ASU alumnus works toward a better future for all


Amanda Stoneman

From mastering a mental edge on the wrestling mat to traveling around the world on combat tours, Arizona State University alumnus Martin Sepulveda has discovered an unrelenting desire to conquer obstacles and make the world a better place.

“I don’t know what failure is,” said Sepulveda, a communication major. “When things don’t work out is that a failure? I think it’s only a failure if you don’t try.”

After attending Phoenix College, Sepulveda transferred to the university to join the Sun Devil Wrestling team. He started as a business major but switched his focus after realizing communication was a better fit for his professional goals.

“Communication was the right choice,” he said. “I liked the lateral mobility it gave me. It widened the aperture so I had a bigger choice of targets to go after.”

In 1983, Sepulveda earned a Bachelor of Science in communication from the College of Liberal Arts and Sciences at ASU. Following graduation, he enlisted in the U.S. Marine Corps and subsequently earned a commission to fly in the U.S. Navy.

“I like to say I didn’t fly well so I didn’t fly long,” joked Sepulveda. “But it was fun while it lasted.”

Sepulveda left active duty in 1988, but continued to serve in the U.S. Navy Reserve. He completed seven combat tours in Kuwait, Kosovo, Iraq and Afghanistan, with his last tour at the U.S. Embassy in Baghdad, Iraq. Commander Sepulveda retired from Naval Special Warfare SEAL Team 17 in May 2015.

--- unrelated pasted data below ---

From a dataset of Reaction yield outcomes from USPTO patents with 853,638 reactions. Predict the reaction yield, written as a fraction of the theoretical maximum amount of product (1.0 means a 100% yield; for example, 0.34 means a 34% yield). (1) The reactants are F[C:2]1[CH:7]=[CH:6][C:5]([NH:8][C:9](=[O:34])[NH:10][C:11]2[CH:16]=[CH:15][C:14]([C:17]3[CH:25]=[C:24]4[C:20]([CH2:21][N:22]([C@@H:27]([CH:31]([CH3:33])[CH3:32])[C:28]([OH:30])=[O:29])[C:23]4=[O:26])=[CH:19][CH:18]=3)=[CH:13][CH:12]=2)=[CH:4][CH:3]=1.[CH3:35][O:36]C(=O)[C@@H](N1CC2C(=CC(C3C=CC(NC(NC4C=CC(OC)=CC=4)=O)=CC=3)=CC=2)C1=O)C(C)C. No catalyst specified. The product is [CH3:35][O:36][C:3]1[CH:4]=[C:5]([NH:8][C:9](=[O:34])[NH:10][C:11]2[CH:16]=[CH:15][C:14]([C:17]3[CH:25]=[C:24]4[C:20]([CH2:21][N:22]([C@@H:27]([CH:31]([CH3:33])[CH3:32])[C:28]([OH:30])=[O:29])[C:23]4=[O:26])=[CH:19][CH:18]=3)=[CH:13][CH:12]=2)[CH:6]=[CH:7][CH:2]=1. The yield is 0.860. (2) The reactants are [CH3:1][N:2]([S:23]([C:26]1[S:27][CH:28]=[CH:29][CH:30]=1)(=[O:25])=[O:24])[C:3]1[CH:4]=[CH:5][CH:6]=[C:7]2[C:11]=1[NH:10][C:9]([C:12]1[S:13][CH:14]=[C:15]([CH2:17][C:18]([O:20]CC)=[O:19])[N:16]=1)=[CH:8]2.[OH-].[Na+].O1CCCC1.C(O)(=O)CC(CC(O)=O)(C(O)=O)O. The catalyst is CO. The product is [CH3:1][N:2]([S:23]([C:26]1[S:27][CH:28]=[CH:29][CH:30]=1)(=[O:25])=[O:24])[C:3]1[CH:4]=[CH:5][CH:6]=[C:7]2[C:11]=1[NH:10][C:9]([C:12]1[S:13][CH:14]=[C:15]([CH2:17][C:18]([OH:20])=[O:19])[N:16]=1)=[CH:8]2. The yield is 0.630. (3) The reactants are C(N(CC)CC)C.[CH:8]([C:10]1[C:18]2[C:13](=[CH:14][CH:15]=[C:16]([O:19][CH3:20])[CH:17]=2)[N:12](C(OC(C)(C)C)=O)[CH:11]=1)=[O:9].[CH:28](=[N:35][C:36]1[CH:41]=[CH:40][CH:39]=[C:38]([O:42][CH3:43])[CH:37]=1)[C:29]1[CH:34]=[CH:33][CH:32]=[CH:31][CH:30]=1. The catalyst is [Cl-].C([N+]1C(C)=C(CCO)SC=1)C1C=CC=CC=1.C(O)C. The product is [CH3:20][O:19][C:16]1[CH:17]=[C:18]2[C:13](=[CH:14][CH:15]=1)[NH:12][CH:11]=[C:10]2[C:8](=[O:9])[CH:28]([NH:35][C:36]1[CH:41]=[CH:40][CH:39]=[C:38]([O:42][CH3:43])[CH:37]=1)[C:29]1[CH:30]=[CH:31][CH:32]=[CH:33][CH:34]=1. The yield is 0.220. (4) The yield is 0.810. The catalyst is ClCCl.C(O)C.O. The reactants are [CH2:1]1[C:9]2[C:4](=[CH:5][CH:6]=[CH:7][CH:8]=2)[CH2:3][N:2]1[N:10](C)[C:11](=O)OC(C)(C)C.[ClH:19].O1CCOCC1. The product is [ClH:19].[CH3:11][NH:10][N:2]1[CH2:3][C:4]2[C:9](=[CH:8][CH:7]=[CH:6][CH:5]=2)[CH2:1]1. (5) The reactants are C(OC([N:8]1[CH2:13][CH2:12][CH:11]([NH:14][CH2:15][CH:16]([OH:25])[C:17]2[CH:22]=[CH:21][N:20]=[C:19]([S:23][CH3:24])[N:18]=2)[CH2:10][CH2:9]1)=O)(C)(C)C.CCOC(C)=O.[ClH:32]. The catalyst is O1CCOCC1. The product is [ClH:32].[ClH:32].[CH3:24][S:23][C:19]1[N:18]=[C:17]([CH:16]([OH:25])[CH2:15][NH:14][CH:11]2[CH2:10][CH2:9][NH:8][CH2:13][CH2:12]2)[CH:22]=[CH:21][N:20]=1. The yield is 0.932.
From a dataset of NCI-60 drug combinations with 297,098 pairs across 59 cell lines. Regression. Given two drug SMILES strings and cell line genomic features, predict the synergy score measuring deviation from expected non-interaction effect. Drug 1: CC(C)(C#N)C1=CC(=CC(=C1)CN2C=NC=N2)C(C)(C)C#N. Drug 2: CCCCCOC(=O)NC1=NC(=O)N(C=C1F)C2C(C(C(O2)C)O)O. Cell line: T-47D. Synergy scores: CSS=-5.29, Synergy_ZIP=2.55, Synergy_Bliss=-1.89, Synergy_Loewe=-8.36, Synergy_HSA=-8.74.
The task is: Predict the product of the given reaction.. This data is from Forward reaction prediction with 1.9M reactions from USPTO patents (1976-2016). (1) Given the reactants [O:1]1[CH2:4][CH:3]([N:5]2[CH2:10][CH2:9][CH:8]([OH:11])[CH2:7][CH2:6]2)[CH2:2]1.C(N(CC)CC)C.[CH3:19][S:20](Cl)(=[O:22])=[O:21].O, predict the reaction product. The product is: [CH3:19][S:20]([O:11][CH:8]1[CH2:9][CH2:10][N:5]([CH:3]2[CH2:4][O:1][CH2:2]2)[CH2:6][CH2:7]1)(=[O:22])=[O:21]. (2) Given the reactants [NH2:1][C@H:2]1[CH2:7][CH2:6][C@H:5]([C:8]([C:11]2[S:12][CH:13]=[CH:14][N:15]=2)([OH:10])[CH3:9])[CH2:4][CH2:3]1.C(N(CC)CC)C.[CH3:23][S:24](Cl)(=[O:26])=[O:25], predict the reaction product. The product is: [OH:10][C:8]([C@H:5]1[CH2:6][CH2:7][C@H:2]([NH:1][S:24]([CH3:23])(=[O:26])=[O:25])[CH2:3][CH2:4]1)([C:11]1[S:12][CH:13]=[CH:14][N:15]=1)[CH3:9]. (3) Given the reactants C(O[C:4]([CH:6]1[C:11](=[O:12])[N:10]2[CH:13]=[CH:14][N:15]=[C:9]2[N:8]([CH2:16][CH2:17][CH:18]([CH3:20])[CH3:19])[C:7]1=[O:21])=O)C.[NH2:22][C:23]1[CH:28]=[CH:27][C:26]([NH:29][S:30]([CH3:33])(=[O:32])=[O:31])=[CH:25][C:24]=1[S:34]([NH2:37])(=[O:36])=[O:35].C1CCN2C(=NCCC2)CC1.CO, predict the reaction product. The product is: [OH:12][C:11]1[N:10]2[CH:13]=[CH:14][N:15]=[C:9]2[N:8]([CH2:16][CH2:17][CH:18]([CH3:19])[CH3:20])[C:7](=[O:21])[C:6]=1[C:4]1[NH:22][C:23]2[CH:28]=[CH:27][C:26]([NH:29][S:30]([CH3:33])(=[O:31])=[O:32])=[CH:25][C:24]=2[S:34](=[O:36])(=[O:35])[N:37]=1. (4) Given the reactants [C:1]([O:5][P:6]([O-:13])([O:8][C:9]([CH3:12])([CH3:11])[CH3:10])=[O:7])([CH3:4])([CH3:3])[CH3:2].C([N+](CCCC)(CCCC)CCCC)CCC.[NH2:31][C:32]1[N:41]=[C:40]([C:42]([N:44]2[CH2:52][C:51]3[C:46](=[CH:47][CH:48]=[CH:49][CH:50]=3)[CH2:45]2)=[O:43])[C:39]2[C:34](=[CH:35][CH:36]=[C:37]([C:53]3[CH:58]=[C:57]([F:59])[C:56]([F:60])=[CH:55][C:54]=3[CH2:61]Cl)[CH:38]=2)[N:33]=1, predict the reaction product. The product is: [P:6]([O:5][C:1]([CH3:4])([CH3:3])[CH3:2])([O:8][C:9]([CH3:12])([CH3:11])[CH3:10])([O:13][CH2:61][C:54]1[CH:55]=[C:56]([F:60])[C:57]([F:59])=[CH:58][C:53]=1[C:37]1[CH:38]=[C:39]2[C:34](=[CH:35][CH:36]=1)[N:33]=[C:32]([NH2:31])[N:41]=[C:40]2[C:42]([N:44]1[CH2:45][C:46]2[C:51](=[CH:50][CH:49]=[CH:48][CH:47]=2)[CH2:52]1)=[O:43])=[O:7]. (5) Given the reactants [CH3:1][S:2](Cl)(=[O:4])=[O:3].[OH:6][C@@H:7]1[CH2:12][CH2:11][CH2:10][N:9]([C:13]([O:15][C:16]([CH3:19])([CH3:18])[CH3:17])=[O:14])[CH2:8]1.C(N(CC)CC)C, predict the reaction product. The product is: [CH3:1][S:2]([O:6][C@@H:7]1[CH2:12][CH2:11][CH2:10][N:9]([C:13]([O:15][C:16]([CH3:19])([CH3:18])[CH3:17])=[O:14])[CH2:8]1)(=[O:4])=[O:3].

“In my military life, I was blowing things up,” said Sepulveda. “So when you’re back in the civilian sector, it’s kind of cool not to blow things up, but to build — being part of something bigger than yourself.”

In 2000, Sepulveda founded Sepulveda Group, Inc., an Arizona-based, veteran-owned small business that specializes in commercial development, project management and renewable energy. His clients range from individual investors to Fortune 500 companies.

“When there are opportunities to participate in a development that’s going to be around for a while, it’s kind of a point of pride,” said Sepulveda, a seventh-generation Arizonan. “I want to make the place I live a better place … something that has a lot of inherent good for everybody.”

Sepulveda has also been an active member in the community. He is a former city councilman, elected twice to the Chandler City Council; president of the Chandler Historical Society; and a life member of the ASU Alumni Association and the Sun Devil Club Wrestling Inner-Circle. Most recently, he joined the Board of Directors at the Center for Political Thought and Leadership, which promotes a greater understanding of the fundamentals of freedom and liberty, the foundations of democracy, American political history and the current problems facing America.

“I didn’t limit myself,” he said. “When the opportunity comes, you have to take it. Position yourself with whatever background and resources you can and do something that really matters.”

Sepulveda has been a guest lecturer on subjects ranging from business development to leadership at the Thunderbird School of Global Management, John F. Kennedy School of Government at Harvard and Center for the Advancement of Small Business at the W. P. Carey School of Business. He said he credits his success to the knowledge gained from his unique experiences, including wrestling at ASU.

“Wrestling isn’t an easy sport, but it teaches you about people,” said Sepulveda. “Never underestimate an opponent or overestimate your skills. You have to figure out a plan and be ready to adjust. Never say die.”